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Thursday, 1 October 1936

Senator BRENNAN (Victoria) (Assistant Minister) . - I move -

That the bill be now read a second time.

This measure, like the similar bills with which we have been dealing, lias a background. In 1933 the Government granted the sum of £125,000 to growers of apples and pears to compensate them for lossesincurred on exports for that year. This amount was made available to the States in proportion to their share in the export trade, and payment to the growers actually took the form of a bounty on each case exported. The same amount and form of assistance was granted to apple and pear-growers in respect of the 1934 season. Greatly improved prices, compared with those for 1933 and 1934, were obtained in the United Kingdom for 1935 exports. It was, therefore, considered that a reduction of the grant was justified. The Government, accordingly, granted a bounty of 4d. a case on apples and pears exported during 1935. It was anticipated that this bounty would absorb approximately £80,000. The distribution of the bounty for 1935 was arranged through State authorities in accordance with section 11 of the Apple and Pear

Bounty Act 1936. The amount of bounty payable in respect of each State was approximately as follows: -

But the Government's assistance to the industry did not stop there, for in addition to the bounty paid to growers a sum of £20,000 was made 'available to the Council for Scientific and Industrial Research in conjunction with State departments of agriculture for research in connexion with the production of apples and pears, and the improvement of orchard practices. The total amount of assistance granted to growers of apples and pears in respect of the year 1935 was therefore £101,551.

The Government has been requested by various organizations in the industry to continue the assistance in respect of the present year. Growers, it was said had not been able to make ends meet on account of the disappointing returns from sales in the United Kingdom market. The State Fruit Board of Tasmania estimates that orchardists lost £194,000 on the season's operations in that State, and claims that the mainland States suffered proportionately.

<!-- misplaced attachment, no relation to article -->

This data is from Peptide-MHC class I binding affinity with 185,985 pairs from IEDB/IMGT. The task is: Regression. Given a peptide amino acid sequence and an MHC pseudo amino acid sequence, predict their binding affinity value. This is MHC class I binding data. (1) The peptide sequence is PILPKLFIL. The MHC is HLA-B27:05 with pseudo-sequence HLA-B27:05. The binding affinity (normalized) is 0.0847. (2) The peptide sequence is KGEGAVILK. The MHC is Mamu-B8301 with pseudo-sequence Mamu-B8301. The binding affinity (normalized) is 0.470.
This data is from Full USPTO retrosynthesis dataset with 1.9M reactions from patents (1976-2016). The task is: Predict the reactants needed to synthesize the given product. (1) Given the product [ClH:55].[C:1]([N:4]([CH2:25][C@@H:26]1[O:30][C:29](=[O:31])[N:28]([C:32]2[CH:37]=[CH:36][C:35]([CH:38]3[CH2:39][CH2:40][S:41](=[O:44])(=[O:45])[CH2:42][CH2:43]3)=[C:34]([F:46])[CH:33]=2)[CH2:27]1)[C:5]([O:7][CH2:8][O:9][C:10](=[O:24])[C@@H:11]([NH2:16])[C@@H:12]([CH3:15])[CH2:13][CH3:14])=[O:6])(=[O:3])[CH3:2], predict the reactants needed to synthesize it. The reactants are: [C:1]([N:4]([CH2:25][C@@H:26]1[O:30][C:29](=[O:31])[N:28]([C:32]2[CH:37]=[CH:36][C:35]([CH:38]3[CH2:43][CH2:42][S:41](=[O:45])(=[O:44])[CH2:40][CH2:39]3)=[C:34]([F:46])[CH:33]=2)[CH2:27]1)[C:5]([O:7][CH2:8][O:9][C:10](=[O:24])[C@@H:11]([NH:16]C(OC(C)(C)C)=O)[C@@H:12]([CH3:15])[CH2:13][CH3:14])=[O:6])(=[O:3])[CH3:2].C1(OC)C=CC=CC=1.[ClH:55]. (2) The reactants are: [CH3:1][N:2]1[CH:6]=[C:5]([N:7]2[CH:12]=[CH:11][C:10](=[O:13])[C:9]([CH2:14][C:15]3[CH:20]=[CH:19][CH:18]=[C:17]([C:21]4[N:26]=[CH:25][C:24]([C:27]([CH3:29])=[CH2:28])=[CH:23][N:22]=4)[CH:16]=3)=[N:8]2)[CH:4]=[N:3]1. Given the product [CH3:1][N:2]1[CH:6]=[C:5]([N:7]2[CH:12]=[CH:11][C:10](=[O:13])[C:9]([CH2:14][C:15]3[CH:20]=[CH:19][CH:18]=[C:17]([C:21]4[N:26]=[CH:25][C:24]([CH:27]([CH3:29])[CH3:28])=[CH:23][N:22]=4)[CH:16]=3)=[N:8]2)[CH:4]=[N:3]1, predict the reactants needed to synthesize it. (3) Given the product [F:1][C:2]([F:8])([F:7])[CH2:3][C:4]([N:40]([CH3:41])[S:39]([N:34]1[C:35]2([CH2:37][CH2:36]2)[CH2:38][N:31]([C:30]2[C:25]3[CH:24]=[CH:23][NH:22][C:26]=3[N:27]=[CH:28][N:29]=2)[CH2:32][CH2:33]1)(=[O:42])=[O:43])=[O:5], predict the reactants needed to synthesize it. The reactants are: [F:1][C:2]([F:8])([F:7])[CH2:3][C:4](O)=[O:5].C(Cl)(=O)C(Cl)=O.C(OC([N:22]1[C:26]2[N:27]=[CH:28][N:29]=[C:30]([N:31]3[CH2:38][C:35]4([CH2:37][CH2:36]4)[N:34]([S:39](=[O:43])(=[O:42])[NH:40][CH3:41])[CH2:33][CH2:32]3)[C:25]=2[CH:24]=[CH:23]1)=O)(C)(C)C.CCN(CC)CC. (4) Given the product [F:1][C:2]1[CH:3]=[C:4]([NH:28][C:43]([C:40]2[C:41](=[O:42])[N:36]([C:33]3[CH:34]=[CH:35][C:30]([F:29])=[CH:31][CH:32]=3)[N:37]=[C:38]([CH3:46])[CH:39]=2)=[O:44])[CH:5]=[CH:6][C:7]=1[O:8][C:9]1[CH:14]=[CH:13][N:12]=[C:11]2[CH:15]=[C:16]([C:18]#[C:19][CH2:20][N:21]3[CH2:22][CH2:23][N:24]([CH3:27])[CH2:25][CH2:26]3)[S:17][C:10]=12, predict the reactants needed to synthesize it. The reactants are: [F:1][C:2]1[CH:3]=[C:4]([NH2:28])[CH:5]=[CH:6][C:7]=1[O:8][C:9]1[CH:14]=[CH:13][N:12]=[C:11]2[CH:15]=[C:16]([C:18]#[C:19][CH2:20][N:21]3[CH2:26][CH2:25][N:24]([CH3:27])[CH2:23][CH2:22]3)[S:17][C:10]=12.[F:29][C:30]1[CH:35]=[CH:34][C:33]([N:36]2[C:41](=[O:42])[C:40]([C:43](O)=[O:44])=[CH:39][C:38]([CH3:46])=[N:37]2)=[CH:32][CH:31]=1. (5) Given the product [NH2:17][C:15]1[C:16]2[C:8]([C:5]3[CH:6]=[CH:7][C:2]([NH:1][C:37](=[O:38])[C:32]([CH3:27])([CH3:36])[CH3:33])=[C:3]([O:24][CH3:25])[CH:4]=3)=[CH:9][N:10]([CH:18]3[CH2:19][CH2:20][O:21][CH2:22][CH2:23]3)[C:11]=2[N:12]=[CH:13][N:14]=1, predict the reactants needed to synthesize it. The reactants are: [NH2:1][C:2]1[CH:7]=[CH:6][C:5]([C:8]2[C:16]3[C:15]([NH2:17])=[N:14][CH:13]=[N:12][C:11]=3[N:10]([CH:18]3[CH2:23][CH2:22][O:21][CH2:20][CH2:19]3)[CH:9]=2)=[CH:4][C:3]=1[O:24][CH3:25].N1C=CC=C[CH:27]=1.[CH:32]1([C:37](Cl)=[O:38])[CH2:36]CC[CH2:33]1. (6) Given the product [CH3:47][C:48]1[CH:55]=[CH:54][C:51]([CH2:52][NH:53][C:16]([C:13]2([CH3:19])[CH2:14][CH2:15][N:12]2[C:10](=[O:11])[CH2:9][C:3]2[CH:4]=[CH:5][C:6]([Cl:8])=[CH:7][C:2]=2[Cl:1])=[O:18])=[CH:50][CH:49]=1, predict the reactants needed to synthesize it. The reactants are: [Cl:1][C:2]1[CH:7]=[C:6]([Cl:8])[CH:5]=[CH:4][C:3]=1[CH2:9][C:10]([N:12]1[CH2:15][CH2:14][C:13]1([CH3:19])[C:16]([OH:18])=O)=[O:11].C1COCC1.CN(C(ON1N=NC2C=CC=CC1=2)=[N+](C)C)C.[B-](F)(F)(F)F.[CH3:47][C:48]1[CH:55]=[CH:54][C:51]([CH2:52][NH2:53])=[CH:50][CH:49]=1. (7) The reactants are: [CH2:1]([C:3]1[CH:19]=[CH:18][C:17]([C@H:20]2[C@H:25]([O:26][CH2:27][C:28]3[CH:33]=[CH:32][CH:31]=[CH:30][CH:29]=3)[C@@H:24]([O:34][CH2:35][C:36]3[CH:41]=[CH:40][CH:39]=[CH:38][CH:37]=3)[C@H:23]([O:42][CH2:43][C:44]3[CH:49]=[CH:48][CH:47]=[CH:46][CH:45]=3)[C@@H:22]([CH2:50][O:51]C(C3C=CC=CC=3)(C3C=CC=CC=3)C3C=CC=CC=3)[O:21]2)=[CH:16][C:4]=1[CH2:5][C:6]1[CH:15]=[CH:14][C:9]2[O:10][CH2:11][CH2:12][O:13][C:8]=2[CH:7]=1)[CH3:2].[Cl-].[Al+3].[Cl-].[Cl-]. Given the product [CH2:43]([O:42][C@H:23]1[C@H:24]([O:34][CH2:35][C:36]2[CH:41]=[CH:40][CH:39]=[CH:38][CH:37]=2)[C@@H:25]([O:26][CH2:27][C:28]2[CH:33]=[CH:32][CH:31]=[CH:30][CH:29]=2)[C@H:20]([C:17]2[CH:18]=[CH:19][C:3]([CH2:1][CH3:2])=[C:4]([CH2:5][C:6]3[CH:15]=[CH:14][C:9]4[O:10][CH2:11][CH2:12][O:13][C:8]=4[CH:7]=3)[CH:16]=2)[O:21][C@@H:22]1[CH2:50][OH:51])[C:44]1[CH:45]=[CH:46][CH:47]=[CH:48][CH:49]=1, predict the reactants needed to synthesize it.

Another disturbing factor in the distribution of the apple crop overseas is the inability, because of exchange difficulties, to place a fair proportion of the crop on the German market. If. this quantity, which normally might be assessed at 1,000,000 cases, were placed on the British market in addition to the present supplies prices would further recede. The representatives of the industry claim that the problems of the industry have been attacked on every front, but a large quantity of prime fruit is still found to be an unbalancing factor in the marketing arrangements.

An examination by the Department of Commerce of the financial results of the 1936 apple export season discloses that returns fell considerably below the returns for 1935. This season's prices


opened well in April, but rapidly declined during the following months. It is difficult to calculate definitely the average drop of the amount realized for each case in 1936, as compared with 1935, but 2s. is considered a reasonable estimate. The Deputy Statistician has supplied the following figures indicating the average f .o.b. realizations of all overseas shipments of apples from Tasmania since 1931 : -


Senator Collings - None of those prices were payable.

Senator BRENNAN - Probably the top prices were payable. But, undoubtedly, fruit-growers have suffered through the fall of overseas prices this year. After fully considering the case presented by the representatives of the industry, and carefully reviewing the position, the Government has decided to pay a bounty of 4½d. a bushel case to growers in respect of apples and pears exported from Australia during the year ending the 31st December, 1936.

Exports of apples and pears from the Commonwealth this year totalled 5,508,621 cases, compared with 4,853,610 cases exported in 1935, or an increased export of 655,011 cases. As a result of the increase in export and the increase of id. a case in the rate of bounty, an expenditure of approximately £103,287 will be involved in respect of this year. The amounts allocated to the States will be approximately as follows:


This bill, which provides for the payment of a bounty this year, is an amendment of the Apple and- Pear Bounty Act 1936, which gave legislative approval to the bounty for the year 1935. The principal amendment relates to the closing date for applications for bounty. Provision is being made that the Minister may accept claims lodged after the due date provided he is satisfied that the circumstances warrant such action. Past experience in connexion with bills of a similar character, which fixed a rigid closing date for applications, has been that the applications of certain producers who, through unforeseen circumstances, neglected to lodge their claims within the time specified, could not be granted until further legislation had been passed to extend the date. In order to ensure that the bouncy shall be paid to growers in every case, section 6 of the principal act is to be amended to make it clear that bounty will be paid to growers only on apples or pears exported by them, and only if the claim is certified correct by the prescribed authority within each State.

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